Gene Stratton-Porter, Moths of the Limberlost: With Water Color and Photographic Illustrations from Life. Garden City, NY: Doubleday, Page & Company, 1912.
Describing her book as “one of those works” that contribute to both literature and science, Stratton-Porter begins her investigation with a flowery tribute to the Limberlost Swamp: “To me the Limberlost is a name with which to conjure, a spot wherein to revel…. When I arrived, there were miles of unbroken forest, lakes provided with boats for navigation, streams of running water, the roads around the edges corduroy, made by felling and sinking large trees in the muck.” Stratton-Porters’ book is accompanied by her own watercolors and photographs of moths.
Gene Stratton-Porter, A Girl of the Limberlost. Illustrations by Wladyslaw T. Benda. New York: Doubleday, Page & Company, 1909.
Set in the Limberlost Swamp, the novel tells the story of Elnora Comstock who possesses “a large sense of brotherhood for all human and animate creatures.” She can hear the trees talk and, like her creator, has a deep affinity for the moths she gathers (she keeps only a tenth of them and sells them). Trained in the “School of the Woods,” she regains not only the love of her widowed, bitter mother but also a position as lecturer in natural history in the public schools of nearby Onabasha, Indiana and finally catches her biggest prize, the lawyer and nature enthusiast Phil Ammon from Chicago. Elnora witnesses first-hand how the landscape changes with every piece of wood claimed by humans: “The trees fell wherever corn would grow.” The exquisite drawings by the much sought-after Polish-American artist and maker of masks, Wladyslaw Benda (1873-1948), emphasize Elnora’s deep connection with the natural world around her, one that she is also able to impart to her normally stern mother Kate, as demonstrated in this illustration where Kate has just caught a prize moth. The caption for the illustration refers to the death of Elnora’s father, who perished in the swamp after cheating on Kate.
Gene Stratton-Porter to Frank Hohenberger, August 25, 1924.
Frank Hohenberger (1876-1963), owner of a small photography business in Nashville, Indiana, left his large collection of photographs of scenes in Brown County as well as other parts of Indiana and the world to Indiana University. Hohenberger was Gene Stratton-Porter’s preferred photographer, as is evident from this letter, written to him after Stratton-Porter had moved to Hollywood to launch her own movie company. Using her new company’s letterhead, Stratton-Porter instructs Hohenberger regarding the pictures of the Limberlost she wants him to take. “I have spent thousands of dollars and the greater part of my time for eight years and the full extent of my knowledge as natural historian in the development of that place.” A few months later, on December 6, 1924, Stratton-Porter, arguably Indiana’s most widely-read female author, died from injuries sustained in a traffic accident.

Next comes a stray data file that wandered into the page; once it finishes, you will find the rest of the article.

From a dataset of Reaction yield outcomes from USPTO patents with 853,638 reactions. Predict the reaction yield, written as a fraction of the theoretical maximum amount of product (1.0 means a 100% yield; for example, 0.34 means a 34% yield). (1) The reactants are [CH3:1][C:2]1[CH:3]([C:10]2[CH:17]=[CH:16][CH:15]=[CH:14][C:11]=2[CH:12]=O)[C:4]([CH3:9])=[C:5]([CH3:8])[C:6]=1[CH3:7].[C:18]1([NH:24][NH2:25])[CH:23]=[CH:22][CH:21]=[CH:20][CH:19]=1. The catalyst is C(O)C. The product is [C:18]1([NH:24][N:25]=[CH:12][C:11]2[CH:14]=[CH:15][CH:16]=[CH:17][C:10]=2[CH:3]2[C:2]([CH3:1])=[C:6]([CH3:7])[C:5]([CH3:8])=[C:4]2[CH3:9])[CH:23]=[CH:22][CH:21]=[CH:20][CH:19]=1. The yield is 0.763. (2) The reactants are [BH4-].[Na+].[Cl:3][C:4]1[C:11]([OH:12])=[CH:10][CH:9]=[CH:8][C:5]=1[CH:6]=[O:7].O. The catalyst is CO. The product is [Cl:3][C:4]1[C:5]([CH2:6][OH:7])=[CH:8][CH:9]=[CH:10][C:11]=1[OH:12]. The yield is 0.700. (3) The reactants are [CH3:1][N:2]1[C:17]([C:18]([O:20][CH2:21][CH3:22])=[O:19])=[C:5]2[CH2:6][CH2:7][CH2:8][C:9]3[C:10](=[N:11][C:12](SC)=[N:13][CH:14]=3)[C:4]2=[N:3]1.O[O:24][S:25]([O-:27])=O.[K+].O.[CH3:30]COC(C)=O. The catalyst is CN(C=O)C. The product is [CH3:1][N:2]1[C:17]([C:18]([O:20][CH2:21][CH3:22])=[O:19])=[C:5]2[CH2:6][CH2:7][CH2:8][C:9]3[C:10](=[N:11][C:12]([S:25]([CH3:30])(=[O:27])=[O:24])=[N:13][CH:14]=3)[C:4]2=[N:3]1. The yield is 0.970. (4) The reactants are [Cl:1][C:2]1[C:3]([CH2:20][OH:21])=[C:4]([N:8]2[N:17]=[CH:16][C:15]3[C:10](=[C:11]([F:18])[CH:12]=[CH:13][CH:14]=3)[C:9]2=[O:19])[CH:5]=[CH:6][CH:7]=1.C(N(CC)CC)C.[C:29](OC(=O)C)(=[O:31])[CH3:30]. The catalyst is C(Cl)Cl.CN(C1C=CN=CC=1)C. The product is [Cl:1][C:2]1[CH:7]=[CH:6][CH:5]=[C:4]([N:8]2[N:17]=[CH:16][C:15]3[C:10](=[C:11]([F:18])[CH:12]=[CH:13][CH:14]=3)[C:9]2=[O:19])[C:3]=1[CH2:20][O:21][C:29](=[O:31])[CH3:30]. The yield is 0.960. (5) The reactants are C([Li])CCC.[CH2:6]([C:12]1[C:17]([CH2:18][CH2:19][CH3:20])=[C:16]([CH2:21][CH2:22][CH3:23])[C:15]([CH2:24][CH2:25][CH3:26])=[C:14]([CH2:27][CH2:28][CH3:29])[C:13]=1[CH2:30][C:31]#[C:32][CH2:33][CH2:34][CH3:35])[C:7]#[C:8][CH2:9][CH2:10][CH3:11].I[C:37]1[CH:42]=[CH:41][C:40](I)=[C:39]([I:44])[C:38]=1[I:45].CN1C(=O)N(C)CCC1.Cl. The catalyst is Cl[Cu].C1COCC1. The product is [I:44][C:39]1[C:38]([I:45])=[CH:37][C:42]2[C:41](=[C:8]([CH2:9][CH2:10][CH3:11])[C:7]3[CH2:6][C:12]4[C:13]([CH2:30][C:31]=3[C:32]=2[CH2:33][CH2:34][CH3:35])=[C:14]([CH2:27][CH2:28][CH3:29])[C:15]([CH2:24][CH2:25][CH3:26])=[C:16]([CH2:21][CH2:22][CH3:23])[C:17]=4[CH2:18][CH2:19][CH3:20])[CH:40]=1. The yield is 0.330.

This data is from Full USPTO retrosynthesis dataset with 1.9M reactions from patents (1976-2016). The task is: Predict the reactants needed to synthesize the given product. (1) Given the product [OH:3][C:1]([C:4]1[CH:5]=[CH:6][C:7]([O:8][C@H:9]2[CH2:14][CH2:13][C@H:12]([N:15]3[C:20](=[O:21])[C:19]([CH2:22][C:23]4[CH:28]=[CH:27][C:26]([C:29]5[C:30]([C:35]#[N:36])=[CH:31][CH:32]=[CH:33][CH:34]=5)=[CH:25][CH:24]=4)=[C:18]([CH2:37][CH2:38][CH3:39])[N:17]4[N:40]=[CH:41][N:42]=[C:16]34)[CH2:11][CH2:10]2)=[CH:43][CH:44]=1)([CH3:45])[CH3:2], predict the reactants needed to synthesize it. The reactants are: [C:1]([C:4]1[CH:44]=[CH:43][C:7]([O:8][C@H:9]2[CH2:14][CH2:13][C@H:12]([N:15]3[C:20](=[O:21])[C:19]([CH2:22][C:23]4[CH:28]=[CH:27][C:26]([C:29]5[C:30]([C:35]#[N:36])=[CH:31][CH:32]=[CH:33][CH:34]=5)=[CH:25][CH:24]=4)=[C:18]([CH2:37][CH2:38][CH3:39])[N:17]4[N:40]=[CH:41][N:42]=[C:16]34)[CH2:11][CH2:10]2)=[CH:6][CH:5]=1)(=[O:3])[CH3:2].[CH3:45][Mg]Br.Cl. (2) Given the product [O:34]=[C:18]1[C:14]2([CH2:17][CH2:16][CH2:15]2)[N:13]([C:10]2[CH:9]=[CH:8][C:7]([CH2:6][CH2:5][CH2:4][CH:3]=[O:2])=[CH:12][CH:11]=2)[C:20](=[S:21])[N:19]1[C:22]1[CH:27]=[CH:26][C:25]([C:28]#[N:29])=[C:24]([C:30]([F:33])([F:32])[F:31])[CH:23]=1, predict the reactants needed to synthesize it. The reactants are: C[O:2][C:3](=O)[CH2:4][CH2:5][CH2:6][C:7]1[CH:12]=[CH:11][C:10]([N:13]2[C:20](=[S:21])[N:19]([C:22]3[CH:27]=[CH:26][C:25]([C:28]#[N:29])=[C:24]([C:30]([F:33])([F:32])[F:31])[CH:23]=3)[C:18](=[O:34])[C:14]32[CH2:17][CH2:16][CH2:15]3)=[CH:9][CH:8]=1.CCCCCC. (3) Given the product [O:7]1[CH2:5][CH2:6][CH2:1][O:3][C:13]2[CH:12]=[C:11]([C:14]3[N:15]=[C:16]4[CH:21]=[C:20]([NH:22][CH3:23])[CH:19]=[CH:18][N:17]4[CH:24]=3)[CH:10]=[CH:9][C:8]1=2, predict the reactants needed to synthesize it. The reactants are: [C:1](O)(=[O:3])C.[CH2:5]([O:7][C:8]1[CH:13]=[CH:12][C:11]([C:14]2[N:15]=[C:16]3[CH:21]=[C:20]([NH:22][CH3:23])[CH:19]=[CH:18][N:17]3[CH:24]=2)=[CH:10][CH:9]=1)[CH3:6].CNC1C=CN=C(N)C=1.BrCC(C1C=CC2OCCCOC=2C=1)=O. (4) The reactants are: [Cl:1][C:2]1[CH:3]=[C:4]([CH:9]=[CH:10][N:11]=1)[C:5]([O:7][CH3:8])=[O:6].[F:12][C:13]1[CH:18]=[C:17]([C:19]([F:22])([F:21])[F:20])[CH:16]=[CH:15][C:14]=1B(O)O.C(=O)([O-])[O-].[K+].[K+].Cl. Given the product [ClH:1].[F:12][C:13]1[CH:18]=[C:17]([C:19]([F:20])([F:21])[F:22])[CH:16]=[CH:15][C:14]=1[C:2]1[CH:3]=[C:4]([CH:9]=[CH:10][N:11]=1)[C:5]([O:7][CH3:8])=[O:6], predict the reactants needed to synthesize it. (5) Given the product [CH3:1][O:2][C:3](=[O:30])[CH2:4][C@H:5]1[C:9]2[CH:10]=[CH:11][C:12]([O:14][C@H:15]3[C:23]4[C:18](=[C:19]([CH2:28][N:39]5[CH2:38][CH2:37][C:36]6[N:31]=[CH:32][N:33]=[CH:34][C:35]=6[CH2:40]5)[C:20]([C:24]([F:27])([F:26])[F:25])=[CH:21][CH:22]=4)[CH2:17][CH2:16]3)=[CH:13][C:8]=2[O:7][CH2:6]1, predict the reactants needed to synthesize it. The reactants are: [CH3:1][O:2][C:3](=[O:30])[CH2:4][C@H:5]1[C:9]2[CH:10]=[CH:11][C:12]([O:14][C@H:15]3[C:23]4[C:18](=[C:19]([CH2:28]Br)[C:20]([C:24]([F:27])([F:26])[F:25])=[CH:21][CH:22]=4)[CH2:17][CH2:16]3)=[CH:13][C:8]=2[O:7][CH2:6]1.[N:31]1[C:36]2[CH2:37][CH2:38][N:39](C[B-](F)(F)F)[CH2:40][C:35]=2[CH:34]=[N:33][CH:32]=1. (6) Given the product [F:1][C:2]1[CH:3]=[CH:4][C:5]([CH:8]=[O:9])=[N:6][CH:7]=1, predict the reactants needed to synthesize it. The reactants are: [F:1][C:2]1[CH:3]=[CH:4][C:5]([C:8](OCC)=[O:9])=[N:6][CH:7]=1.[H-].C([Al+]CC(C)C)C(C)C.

Frank Hohenberger, photographer, Limberlost Cabin and “Limberlost Cabin” near Rome City, Indiana, Lake Sylvan, ca. 1924.
From negatives in the Frank Hohenberger Collection.
Maie Clements Perley, Without My Gloves. Philadelphia: Dorrance and Company, 1940.
An amusing memoir by the British-born wife of Rabbi Martin Perley, who was appointed Director of the Indiana University Hillel Foundation in 1938. A social conservative who defends segregation as something that keeps the blacks in safe spaces, Maie Clements Perley casts a withering look at the looseness of manners in Bloomington or “Doomington,” as she prefers to call it. Shown here is a funny passage about the “disheveled” appearance of male students, whom she finds “slovenly in the extreme.” On the IU campus, open shirts are, she determines, the rule rather than the exception. Mr. and Mrs. Perley did not stay; by 1941, they had cleared out of Doomington.
Maie Clements Perley, Typescript of Without My Gloves, carbon copy in binder, 1940.
Apparently the draft of Perley’s manuscript sent out by her literary agency. Pearn, Pollinger & Higham was an established firm based in London, whose clients included the likes of Graham Greene. As David Higham Associates the agency continues to exist today, representing literary luminaries such as Stephen Fry and J. M. Coetzee. The typescript shows some evidence of light revision as well as what must have been the original title, “I Find America.”